When valuing a business, there are several common ratios used to determine the financial health and performance of the company. We can (and should) use the same approach when determining our own financial health and the performance of our households. Data-driven decision-making is a critical component of a financially efficient household.
It’s critical that you understand these 5 personal finance ratios; savings ratio, emergency fund ratio, current ratio, debt-to-income ratio, and mortgage-to-income ratio. These financial ratios give you and others insight into the financial health and wellbeing of your household and play a role in your future financial options.
5 personal finance ratios
Your savings ratio is the percentage of your income you are saving each month. The savings ratio is calculated by dividing your monthly savings (including employer match) by your monthly gross pay. Ideally, you’ll have about a 15% savings rate but that’s entirely dependent upon your unique retirement goals and it’s best looked at over time. Our family’s savings ratio has been as low as 0% and as high as 40% over the past decade.
Savings ratio = (monthly savings + employer match) / (monthly gross income)
If your saving $500 and receive $200 in employer match (each month) and you earn $10,000 gross income, then you have a savings ratio of 0.07 or 7%. Learn how you can improve your savings ratio.
Emergency fund ratio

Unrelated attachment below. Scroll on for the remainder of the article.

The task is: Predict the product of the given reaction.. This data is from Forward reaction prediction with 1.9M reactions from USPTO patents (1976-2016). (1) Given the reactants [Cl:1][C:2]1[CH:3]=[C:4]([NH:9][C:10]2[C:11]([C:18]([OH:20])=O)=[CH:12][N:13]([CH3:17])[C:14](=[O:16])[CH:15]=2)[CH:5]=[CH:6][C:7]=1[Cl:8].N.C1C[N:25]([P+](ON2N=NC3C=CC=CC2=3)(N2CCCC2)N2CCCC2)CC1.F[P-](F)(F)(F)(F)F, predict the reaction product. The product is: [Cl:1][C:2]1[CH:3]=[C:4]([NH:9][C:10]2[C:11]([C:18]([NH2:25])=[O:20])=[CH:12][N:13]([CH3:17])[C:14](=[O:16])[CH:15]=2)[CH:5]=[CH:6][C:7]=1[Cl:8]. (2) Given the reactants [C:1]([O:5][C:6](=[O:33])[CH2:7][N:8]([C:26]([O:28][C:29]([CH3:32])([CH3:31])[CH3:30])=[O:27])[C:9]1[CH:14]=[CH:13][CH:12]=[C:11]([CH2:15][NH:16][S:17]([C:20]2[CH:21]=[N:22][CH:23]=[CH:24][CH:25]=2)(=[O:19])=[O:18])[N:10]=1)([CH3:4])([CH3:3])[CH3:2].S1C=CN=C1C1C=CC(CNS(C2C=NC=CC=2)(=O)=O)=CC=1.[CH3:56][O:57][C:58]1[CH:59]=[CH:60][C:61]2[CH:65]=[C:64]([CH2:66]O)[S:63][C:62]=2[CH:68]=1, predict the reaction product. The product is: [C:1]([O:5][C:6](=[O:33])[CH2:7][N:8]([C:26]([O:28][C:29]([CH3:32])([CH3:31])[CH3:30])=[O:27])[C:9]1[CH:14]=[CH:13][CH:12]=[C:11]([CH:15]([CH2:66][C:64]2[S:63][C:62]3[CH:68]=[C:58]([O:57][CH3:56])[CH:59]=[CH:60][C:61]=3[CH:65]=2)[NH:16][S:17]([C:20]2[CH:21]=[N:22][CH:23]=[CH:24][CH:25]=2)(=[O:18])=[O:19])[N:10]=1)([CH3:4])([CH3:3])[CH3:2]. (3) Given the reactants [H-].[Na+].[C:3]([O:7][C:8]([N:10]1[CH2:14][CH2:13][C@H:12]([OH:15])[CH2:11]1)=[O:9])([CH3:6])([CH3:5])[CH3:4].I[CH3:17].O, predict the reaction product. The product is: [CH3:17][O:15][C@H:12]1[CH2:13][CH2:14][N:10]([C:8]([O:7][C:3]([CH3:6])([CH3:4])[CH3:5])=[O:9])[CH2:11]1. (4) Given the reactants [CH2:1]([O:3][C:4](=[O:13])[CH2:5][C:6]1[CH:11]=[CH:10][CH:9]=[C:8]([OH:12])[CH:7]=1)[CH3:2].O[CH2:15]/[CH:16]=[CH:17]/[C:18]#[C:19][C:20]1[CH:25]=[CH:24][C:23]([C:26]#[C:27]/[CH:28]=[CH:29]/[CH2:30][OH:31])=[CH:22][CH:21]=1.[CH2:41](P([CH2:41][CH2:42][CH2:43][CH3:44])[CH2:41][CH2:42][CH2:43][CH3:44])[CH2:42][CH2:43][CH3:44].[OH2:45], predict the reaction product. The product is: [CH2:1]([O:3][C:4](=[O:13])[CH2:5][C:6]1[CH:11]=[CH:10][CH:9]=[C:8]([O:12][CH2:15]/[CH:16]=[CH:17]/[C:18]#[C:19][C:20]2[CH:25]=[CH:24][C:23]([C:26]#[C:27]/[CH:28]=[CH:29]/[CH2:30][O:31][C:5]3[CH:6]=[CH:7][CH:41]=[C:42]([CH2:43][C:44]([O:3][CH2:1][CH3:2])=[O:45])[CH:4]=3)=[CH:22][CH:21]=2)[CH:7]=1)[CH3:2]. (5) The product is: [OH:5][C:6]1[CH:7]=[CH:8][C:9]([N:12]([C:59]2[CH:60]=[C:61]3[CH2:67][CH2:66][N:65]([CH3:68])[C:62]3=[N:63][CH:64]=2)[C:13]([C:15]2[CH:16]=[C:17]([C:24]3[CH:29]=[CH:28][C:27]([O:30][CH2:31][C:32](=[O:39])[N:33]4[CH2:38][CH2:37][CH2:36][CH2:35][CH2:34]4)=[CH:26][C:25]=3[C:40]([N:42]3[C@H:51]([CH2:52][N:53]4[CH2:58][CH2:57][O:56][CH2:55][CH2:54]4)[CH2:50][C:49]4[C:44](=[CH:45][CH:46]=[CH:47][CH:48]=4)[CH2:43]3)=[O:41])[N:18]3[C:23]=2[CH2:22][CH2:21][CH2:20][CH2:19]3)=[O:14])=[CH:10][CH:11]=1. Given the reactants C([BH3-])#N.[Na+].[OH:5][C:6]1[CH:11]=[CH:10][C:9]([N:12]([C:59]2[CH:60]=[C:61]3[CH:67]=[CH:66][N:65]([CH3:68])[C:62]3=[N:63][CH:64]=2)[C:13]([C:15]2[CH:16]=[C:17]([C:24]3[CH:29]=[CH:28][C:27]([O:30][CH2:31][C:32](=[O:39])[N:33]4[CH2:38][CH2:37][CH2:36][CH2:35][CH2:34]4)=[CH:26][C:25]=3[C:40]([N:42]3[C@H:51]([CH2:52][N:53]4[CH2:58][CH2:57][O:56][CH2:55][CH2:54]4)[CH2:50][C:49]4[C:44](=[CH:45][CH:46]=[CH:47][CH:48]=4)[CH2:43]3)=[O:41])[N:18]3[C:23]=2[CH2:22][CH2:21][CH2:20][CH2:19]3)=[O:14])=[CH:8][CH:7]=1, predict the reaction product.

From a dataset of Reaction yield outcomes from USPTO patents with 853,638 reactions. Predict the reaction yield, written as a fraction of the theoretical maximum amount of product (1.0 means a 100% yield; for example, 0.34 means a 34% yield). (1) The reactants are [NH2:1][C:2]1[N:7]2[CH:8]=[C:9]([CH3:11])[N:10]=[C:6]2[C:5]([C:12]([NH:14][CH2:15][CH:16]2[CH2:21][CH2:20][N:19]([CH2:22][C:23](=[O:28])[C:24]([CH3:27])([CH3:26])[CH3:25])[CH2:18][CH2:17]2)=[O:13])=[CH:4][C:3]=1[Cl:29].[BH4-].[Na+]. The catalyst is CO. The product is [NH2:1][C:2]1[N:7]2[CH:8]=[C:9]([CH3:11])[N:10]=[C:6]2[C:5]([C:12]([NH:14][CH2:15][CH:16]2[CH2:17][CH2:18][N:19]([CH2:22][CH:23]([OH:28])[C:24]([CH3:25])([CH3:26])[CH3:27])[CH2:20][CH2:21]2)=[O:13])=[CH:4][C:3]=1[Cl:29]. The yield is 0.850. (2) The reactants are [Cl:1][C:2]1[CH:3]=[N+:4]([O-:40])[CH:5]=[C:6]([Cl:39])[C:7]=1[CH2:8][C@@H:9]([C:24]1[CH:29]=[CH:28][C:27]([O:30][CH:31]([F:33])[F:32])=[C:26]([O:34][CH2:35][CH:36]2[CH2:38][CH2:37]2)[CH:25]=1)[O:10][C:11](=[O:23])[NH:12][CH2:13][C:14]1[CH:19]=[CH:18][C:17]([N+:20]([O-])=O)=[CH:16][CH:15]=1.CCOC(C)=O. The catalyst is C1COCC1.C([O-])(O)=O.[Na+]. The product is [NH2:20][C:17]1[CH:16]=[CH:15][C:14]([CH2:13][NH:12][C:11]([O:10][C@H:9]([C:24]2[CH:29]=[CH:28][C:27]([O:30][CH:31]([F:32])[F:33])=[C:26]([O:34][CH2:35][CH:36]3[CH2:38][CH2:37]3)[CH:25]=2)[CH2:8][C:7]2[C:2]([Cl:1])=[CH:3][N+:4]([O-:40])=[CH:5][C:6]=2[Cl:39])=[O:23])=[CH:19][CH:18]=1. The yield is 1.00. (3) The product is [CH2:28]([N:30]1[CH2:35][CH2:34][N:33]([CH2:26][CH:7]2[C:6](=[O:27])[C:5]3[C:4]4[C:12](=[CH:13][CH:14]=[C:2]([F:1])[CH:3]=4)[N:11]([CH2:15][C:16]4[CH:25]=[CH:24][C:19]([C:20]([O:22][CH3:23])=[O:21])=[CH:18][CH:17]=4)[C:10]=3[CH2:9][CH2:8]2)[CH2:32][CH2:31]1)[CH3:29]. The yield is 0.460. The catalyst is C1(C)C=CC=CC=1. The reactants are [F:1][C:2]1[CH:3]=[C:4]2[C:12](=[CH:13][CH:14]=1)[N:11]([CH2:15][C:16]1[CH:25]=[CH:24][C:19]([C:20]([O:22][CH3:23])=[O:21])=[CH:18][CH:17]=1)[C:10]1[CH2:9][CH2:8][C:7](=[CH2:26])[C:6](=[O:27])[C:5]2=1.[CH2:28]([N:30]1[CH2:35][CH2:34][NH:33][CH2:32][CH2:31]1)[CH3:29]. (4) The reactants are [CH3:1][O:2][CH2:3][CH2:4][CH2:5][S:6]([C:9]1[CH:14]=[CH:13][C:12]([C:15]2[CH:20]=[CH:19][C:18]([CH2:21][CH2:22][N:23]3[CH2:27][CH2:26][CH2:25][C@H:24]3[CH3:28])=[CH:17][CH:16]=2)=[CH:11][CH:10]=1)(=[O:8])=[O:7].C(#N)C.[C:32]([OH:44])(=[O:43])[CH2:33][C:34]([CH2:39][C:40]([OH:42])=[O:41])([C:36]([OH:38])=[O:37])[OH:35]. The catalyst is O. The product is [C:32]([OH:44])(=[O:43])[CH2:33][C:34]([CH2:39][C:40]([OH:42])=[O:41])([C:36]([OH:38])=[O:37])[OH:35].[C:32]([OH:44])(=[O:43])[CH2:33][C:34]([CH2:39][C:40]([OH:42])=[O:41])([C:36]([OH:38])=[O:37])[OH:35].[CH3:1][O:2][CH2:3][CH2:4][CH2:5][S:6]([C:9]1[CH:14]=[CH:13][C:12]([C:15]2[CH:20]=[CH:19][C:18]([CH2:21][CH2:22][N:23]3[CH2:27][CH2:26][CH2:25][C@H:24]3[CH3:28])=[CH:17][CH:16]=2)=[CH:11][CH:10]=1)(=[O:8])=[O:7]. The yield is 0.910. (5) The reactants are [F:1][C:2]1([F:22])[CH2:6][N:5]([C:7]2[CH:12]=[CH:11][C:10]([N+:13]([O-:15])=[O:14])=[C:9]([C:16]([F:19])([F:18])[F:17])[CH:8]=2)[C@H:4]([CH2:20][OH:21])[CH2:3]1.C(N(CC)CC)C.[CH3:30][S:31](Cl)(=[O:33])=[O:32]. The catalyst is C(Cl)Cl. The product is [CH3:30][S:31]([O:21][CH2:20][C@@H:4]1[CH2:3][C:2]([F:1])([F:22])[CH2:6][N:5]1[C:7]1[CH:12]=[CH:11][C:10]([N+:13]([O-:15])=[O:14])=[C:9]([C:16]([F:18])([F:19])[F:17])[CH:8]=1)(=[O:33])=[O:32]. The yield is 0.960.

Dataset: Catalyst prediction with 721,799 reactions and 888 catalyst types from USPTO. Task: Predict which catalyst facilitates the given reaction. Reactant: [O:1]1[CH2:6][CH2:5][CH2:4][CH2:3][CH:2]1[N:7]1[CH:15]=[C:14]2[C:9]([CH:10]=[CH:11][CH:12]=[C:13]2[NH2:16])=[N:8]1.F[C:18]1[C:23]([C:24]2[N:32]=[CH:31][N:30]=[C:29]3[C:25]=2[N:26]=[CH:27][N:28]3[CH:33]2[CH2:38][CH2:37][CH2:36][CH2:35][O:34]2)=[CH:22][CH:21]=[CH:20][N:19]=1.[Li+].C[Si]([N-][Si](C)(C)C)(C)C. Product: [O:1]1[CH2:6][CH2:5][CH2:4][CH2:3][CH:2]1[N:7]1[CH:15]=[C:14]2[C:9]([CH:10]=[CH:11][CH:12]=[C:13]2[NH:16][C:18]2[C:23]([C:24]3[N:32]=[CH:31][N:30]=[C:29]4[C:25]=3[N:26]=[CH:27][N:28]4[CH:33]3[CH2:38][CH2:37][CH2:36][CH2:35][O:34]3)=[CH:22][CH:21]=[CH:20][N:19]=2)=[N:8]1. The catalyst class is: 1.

Your emergency fund ratio is a measure of available cash on hand to handle unforeseen financial expenses. Ideally, you’ll have an emergency fund ratio of 3-6 or more depending on the size of your family and your financial situation.
Emergency ratio = (cash + cash equivalents) / (monthly non-discretionary expenses)
If you have $10,000 in cash and $10,000 in gold coins with monthly non-discretionary expenses of $5,000, then you have an emergency fund ratio of 4 ($20,000/5,000 = 4).
The current ratio compares all of your current assets to your current liabilities. For this calculation, current means liquid cash or cash equivalents, and short-term debt. Ideally, you’ll have a current ratio of 1 or greater. This means that you can pay off your short-term liabilities at any time with liquid assets.
Current ratio = (cash or cash equivalents) / (short-term liabilities)
If you have $10,000 in cash and $10,000 in gold coins, but $40,000 in short-term debt, then your current ratio is 0.5. This means that you have twice as much short-term debt as you do liquid assets.
The debt-to-income ratio is the percentage of monthly income spent on debt payments. Debt payments may include but are not limited to student loan debt, mortgage debt, personal loan debt, auto loan debt, credit card debt, etc. Ideally, you’ll have a debt-to-income ratio of less than 36%
Debt-to-income ratio = (monthly debt payments ) / (monthly gross income)
If you have $4,000 a month in monthly debt payments and $10,000 of monthly gross income, then you have a debt-to-income ratio of 0.40 or 40% and may want to consider reducing your debt load.
The mortgage-to-income ratio is the percentage of monthly income spent on mortgage payments. This includes principal, interest, escrow, and HOA. Ideally, you’ll have a mortgage-to-income ratio of less than 28%.
Mortgage-to-income ratio = (monthly housing costs) / (monthly gross income)
If you have $2,500 in monthly housing costs and $10,000 of monthly gross income, then you have a mortgage-to-income ratio of 0.25 or 25%.
If you want to run a financially efficient family, then you must understand what a financially healthy household looks like. Similarly to valuing a business, you want to look at income, assets, debts, etc. to get an idea of what is coming in, what is owned, and what is owed.
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